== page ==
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Productivity

This post is part of a series that revisits some of our readers’ favorite articles from the past that still contain awesome and relevant information that you might find useful. This post was originally published on September 9th, 2011

As you would expect from the editor of a Mac blog, I’m a complete app addict. I have random applications for everything from cataloguing recipes to counting characters in a TextEdit document. Some of these I use on a daily basis, but many of them admittedly sit and collect dust in my Applications folder.

This article is an attempt to narrow down my absolute bare essentials. What three things do I think are fundamentally lacking in OS X and would need to be installed on any machine that I use for more than a few hours, regardless of what I’m doing? Which apps genuinely save me a considerable amount of time in my daily routine? Let’s take a look!

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Over the past year, I’ve really upped my freelance work. That means I’m spending my time on my personal computer, rather than a work computer that I can’t customize. As such, I’ve been moving away from relying completely on web apps, and begun to explore more apps made for my mac.

One thing that I’ve been looking for was an app that would allow me to access my calendar without loading up a dedicated calendar app or using the Google Calendar web app. When I started searching for the perfect app, I knew I wanted a menu bar app, even if I didn’t know exactly what functionality I needed. I found and tried a ton of different applications. I chose three plus a bonus app to share with you, so stick with me after the jump to find the perfect menu bar calendar app to fit your needs.

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Developers build all the cool tools we use to stay productive and entertained on our Mac and other devices, but it turns out, they need good tools themselves. One of the reasons Macs make such great development platforms are all the great development apps in the App Store and ready for download directly from around the net.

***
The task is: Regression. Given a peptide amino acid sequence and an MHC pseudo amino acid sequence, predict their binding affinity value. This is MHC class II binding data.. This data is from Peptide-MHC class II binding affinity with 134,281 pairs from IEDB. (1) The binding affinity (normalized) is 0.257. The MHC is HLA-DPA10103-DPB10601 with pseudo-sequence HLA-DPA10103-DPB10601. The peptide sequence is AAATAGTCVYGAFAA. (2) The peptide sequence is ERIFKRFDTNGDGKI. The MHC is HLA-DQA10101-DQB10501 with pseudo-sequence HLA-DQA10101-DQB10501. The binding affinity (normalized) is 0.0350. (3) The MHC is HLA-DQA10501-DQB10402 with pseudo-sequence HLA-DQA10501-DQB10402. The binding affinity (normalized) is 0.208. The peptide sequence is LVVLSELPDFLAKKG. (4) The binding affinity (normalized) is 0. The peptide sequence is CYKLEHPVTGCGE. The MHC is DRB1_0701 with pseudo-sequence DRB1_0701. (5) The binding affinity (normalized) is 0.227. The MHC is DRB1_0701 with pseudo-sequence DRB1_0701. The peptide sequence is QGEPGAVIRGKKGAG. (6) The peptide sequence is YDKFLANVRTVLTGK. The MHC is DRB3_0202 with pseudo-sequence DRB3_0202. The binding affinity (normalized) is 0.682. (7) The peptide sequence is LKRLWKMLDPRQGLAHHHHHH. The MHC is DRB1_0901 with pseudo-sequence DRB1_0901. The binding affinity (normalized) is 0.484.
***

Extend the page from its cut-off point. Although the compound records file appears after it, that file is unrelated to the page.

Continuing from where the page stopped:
Here’s 30 of the best tools for developers, some of which you might already be using and others you might have just have heard of in passing. Even if you’re not a developer, be sure to give the roundup a look, as there’s a lot of productivity apps in here that just might appeal to you too!

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In the summer of 2009 I began working on my Master’s degree part time. In addition to my degree I also work full time and keep up with other activities (such as writing for this site) all while trying to have some semblance of a life. In December I should complete my Capstone project and graduate.

It’s taken a lot of careful management of time and more importantly energy to keep moving to this point. When I moved to a MacBook as my primary computer last summer, I had to redo my workflow and evaluate the best tools to keep up with my courses. Here I’m going to look at a few of the tools that I’ve used to keep my notes, organize my assignments, complete assignment, and work on my thesis project. (more…)

Reading. Writing. Researching. Revising. Studying. Discussing. These are just a few of the many things that a good English major is expected to do. The workload might seem overwhelming at times. Luckily, a number of different apps exist to help you out along the way.